Hilbert curve is a type of space-filling curves that folds one dimensional axis into a two dimensional space, but still keeps the locality. It has advantages to visualize data with long axis in following two aspects:

- greatly improve resolution of the visualization fron \(n\) to \(\sqrt{n}\);
- easy to visualize clusters because generally data points in the axis will also be close in the 2D space.

This package aims to provide an easy and flexible way to visualize data through Hilbert curve. The implementation and example figures are based on following sources:

- http://mkweb.bcgsc.ca/hilbert/
- http://corte.si/posts/code/hilbert/portrait/index.html
- http://bioconductor.org/packages/devel/bioc/html/HilbertVis.html

We first load the packages and set seed for random numbers.

Following plots show Hilbert curves with level 2, 3, 4, 5:

```
## Warning in matrix(c(cos(theta), sin(theta), -sin(theta), cos(theta)), 2, : data length differs from
## size of matrix: [60 != 2 x 2]
```

```
## Warning in matrix(c(cos(theta), sin(theta), -sin(theta), cos(theta)), 2, : data length differs from
## size of matrix: [252 != 2 x 2]
```

```
## Warning in matrix(c(cos(theta), sin(theta), -sin(theta), cos(theta)), 2, : data length differs from
## size of matrix: [1020 != 2 x 2]
```

As shown in the above plots, as level increases, the length of the curve becomes longer and the curve folds more densely. The number of segments (one segment is marked in red) on the Hilbert curve is `4^level - 1`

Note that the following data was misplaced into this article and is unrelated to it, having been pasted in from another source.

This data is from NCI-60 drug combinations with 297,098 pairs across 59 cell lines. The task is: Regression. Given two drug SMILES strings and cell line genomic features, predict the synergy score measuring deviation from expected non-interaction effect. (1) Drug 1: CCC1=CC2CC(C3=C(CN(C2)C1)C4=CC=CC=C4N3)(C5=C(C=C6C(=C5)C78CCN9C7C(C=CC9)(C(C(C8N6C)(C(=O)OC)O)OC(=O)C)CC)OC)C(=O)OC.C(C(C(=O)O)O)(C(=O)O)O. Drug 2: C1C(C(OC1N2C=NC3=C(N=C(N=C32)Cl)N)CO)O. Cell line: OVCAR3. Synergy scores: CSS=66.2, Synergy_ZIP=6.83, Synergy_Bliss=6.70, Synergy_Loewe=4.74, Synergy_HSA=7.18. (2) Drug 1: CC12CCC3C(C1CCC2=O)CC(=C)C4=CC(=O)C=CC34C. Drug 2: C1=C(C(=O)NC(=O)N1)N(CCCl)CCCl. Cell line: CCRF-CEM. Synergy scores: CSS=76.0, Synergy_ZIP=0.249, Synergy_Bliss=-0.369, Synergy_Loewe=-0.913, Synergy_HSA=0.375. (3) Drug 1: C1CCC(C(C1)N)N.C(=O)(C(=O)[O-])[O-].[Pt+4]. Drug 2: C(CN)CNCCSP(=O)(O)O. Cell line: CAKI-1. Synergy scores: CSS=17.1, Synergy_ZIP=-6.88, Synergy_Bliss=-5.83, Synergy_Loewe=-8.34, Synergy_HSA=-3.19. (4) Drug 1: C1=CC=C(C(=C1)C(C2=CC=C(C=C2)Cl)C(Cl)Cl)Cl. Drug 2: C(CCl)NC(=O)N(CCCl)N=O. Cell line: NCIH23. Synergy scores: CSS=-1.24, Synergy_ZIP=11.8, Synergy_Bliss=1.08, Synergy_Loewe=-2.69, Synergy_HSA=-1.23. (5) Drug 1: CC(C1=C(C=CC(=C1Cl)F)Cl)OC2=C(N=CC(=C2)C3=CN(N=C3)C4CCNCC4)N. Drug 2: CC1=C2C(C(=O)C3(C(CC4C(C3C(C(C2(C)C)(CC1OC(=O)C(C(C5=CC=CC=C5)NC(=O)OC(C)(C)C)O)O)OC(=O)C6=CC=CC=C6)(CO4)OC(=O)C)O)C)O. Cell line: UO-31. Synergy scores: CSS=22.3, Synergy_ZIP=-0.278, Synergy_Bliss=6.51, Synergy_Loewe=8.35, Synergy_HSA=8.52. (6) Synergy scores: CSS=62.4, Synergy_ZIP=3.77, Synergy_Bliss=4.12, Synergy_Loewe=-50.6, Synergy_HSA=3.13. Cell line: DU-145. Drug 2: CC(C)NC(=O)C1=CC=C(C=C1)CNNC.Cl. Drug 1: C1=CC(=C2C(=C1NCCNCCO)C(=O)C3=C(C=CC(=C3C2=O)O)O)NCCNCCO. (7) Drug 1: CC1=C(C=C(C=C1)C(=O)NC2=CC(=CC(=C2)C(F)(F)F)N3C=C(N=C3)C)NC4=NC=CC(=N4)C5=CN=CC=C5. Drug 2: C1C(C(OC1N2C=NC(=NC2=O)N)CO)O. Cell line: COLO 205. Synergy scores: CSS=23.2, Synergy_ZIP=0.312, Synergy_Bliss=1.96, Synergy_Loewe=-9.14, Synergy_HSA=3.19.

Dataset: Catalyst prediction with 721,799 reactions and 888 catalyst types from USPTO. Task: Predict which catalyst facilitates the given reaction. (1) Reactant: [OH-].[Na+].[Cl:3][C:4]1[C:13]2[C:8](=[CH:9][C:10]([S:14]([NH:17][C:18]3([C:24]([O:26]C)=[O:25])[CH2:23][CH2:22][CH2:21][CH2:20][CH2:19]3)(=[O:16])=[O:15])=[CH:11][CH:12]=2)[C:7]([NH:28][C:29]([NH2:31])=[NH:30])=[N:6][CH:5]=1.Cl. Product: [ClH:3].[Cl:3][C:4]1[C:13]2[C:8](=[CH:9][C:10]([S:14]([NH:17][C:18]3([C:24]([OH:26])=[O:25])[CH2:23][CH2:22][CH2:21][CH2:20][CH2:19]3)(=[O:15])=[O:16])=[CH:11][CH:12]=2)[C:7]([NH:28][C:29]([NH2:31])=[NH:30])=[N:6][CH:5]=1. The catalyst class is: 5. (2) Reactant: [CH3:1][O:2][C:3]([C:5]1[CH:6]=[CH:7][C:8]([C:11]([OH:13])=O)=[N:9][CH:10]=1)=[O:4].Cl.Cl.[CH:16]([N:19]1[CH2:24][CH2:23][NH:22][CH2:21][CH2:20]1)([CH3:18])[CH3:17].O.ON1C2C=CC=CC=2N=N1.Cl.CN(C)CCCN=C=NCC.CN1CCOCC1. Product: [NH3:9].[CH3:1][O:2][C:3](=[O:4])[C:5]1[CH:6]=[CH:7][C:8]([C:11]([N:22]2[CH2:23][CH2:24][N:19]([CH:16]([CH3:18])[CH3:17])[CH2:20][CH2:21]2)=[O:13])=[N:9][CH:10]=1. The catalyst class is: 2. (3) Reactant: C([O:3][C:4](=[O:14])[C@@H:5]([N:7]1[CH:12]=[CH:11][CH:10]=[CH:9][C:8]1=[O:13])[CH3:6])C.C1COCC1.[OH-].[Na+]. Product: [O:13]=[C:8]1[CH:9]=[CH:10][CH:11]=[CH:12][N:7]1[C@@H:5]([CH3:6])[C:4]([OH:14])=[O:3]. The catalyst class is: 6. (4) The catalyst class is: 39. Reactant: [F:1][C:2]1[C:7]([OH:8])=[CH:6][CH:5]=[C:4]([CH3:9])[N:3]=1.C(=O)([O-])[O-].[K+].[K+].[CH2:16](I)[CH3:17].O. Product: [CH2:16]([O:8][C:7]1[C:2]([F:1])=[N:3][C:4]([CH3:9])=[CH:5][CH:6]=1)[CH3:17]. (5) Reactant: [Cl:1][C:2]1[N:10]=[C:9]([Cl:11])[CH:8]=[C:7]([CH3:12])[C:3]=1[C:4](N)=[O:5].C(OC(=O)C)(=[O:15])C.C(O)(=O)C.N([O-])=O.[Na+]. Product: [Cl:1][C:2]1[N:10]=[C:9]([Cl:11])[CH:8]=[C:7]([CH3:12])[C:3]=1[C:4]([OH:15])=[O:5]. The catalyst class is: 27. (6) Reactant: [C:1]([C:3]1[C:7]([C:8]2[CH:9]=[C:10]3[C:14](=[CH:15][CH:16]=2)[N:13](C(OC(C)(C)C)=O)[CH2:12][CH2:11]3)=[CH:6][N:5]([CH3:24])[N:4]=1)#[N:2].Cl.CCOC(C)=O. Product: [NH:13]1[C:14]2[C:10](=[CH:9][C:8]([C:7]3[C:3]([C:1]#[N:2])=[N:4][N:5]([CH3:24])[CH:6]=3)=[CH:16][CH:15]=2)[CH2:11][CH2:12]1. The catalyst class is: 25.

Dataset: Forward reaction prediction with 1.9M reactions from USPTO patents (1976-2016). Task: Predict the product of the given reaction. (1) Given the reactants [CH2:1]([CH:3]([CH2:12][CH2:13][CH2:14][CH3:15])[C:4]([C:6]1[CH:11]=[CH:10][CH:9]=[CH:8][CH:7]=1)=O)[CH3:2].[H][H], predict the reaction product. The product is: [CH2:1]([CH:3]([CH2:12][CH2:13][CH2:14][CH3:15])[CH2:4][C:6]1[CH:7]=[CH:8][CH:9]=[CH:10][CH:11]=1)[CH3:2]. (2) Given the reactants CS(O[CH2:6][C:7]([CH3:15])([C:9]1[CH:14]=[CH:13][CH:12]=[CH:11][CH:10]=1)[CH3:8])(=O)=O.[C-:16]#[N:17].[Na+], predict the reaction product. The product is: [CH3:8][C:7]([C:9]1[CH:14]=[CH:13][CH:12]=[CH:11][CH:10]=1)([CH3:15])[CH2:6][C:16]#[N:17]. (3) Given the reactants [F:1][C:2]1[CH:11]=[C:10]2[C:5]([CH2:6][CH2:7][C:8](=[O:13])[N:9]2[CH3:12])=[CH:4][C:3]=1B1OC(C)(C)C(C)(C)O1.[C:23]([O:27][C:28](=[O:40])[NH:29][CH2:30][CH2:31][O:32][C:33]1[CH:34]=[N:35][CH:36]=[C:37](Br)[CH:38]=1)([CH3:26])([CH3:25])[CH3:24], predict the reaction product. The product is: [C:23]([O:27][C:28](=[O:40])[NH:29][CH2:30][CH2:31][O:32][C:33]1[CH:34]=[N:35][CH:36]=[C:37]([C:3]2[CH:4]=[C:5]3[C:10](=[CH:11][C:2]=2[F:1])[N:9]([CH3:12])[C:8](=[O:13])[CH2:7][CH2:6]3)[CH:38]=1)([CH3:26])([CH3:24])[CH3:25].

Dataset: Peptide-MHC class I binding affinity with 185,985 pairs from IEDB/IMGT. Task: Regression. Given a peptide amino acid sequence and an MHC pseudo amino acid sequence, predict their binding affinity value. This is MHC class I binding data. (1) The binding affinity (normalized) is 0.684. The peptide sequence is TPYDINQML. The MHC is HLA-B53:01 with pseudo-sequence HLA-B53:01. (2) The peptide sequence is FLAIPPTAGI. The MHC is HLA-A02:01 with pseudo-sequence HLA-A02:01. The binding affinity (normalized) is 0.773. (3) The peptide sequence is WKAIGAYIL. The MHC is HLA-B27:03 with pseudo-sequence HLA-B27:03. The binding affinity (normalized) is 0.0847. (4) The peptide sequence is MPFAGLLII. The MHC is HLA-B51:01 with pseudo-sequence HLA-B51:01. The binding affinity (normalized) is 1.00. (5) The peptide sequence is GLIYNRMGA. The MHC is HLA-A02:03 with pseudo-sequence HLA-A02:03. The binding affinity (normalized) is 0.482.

. If a Hilbert curve with level 11 is used to map to human chromosome 1, the resolution would be `249250621/4^11`

(approximately 59bp per segment).

Hilbert curve folds one-dimensional axis into a two-dimensional space while still preserves the locality of the data points. We visualize this attribute with a Hilbert curve with level 5. In following animation, the point moves with its natural order on the axis.

```
for(i in 1:1024) {
hc = HilbertCurve(1, 1024, level = 5, reference = TRUE, arrow = FALSE)
hc_points(hc, x1 = i, np = NULL, pch = 16, size = unit(2, "mm"))
}
```

Next, we calculate the pairwise distance between data points in the 2D space and visualize it as heatmap. The numbers on x-axis (top) and y-axis (left) illustrate the position of data points in the original 1D axis.

```
library(HilbertVis)
pos = HilbertVis::hilbertCurve(5)
mat = as.matrix(dist(pos))
library(ComplexHeatmap)
ht = Heatmap(mat, name = "dist", cluster_rows = FALSE, cluster_columns = FALSE,
show_row_names = FALSE, show_column_names = FALSE,
heatmap_legend_param = list(title = "euclidean_dist"))
draw(ht, padding = unit(c(5, 5, 5, 2), "mm"))
decorate_heatmap_body("dist", {
grid.segments(c(0.25, 0.5, 0.75, 0, 0, 0), c(0, 0, 0, 0.25, 0.5, 0.75),
c(0.25, 0.5, 0.75, 1, 1, 1), c(1, 1, 1, 0.25, 0.5, 0.75), gp = gpar(lty = 2))
grid.text(rev(c(256, 512, 768, 1024)), 0, c(0, 256, 512, 768)/1024, just = "bottom",
rot = 90, gp = gpar(fontsize = 10))
grid.text(c(1, 256, 512, 768, 1024), c(1, 256, 512, 768, 1024)/1024, 1, just = "bottom",
gp = gpar(fontsize = 10))
})
```